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2018 Give Back Tahoe Giving Season

Donate now! 

November 27th-December 31st, give back to the place you love! The Give Back Tahoe Giving Season is the perfect opportunity to learn about causes and nonprofits that help make North Tahoe-Truckee an extraordinary place to play, live, and visit. We know that you love to recreate, ski, snowboard, bike, eat, drink, bike, dance, and shop in this beautiful region, and we know it holds a special place in your heart. Through Give Back Tahoe, you have an opportunity to include North Tahoe-Truckee nonprofits in your charitable giving.

At www.givebacktahoe.org, read about nonprofits serving this region and donate to the causes that align with your values. When we all give back as a community, we can measure our collective giving and help our local nonprofits accomplish their end-of-year fundraising goals.

Maybe you know all about our local nonprofits, maybe you want to know more! Whichever is the case, the new www.givebacktahoe.org shares photos, stories, and goals of organizations that are at the heart beat of our region.

Challenge Grants

Friendly competitions make the giving season even more exciting! If you plan to give any of the amounts below, do it on the right dates and you could help your favorite nonprofits win a thousand dollars or more! Check in with the Leaderboards to see how your nonprofit is doing!

November 27th:#GivingTuesday Challenge – Donate $50 or more, your nonprofit could win $1000!

December 4th: Raise-the-Bar – Donate $250 or more, your donation could be randomly selected to have $1000 added to it!

December 11th: Grand Challenges – The nonprofits to receive the most unique donations of $25 or more from November 27-December 11th could win $1250 or $1750! Tell all your friends!

Gifts for Good: Can’t choose which nonprofit you want to give to? Gifts for Good is your chance to donate to Tahoe Truckee Community Foundation’s grantmaking cycle. When you choose Gifts for Good, you can indicate an area of impact to donate to and it will be leveraged with other donor dollars to go to the areas of greatest need during our annual grant cycle.

Animal Welfare, Arts for Culture, Community Improvement, Education, Environment, Health and Human Services, Youth Development

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Vail Resorts Makes Strides in Climate Action

TTCF is happy to share the letter below from Rob Katz, Chief Executive Officer of Vail Resorts. As communities in the western United States face the profound and frightening impacts of climate change, we are grateful to Vail Resorts who has made their Commitment to Zero (emissions) a top priority.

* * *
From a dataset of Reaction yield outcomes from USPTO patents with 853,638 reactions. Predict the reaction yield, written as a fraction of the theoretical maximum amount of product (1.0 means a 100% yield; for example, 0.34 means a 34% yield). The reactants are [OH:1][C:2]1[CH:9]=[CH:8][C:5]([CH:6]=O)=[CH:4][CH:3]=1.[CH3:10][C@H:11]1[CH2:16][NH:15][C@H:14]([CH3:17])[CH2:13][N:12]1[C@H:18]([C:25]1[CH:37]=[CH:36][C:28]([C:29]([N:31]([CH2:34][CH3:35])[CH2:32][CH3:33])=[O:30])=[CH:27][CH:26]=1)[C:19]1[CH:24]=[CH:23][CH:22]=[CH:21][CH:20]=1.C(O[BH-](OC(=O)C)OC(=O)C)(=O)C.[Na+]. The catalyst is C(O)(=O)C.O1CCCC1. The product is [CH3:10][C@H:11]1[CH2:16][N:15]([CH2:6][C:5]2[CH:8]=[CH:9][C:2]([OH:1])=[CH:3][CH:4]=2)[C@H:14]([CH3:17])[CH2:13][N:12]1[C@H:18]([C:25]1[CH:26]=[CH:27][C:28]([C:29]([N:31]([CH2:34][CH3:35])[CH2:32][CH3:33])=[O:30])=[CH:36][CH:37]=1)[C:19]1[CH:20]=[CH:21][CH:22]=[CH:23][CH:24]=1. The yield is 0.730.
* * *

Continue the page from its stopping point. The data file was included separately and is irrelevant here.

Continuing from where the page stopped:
Vail Resorts serves the communities of their many mountain resorts by through collaborative efforts with local leaders and making annual grants to local nonprofits. In 2018 alone, Vail awarded $11.4 million in grants (they awarded their grants in Tahoe Truckee the same day as they made the announcement below). TTCF is grateful for the visionary leadership of Vail Resorts and Northstar California.

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A letter from Rob Katz, Vail Resorts CEO

It’s been just over a year since we announced our Commitment to Zero: our ambitious set of goals to protect and preserve the majestic natural landscapes and passionate communities where we live, work and play. Today, I’m thrilled to share with you some significant steps we’ve taken in our journey to Zero, including a major wind energy agreement and a plan to eliminate conventional single-use dining plastics, as a part of our first annual EpicPromise Progress Report.

For starters, to help us achieve our zero net emissions by 2030 goal, I’m excited to announce a multimillion-dollar wind energy contract to purchase the equivalent amount of electricity needed to power 100 percent of our estimated FY 2019 North American operations.

What does that mean, exactly? Vail Resorts is enabling the development of a new wind farm, the Plum Creek Wind Project, which is expected to be completed in 2020. Our purchase of 310,000 megawatt hours (MWh) annually is enough wind energy to reduce the emissions associated with the Company’s estimated North American electricity use by 100 percent, which includes the recent acquisitions of Crested Butte Mountain Resort, Stevens Pass Resort, Okemo Mountain Resort, and Mount Sunapee Resort. For context, that is also the equivalent amount of electricity needed to power 30,000 average U.S. homes each year.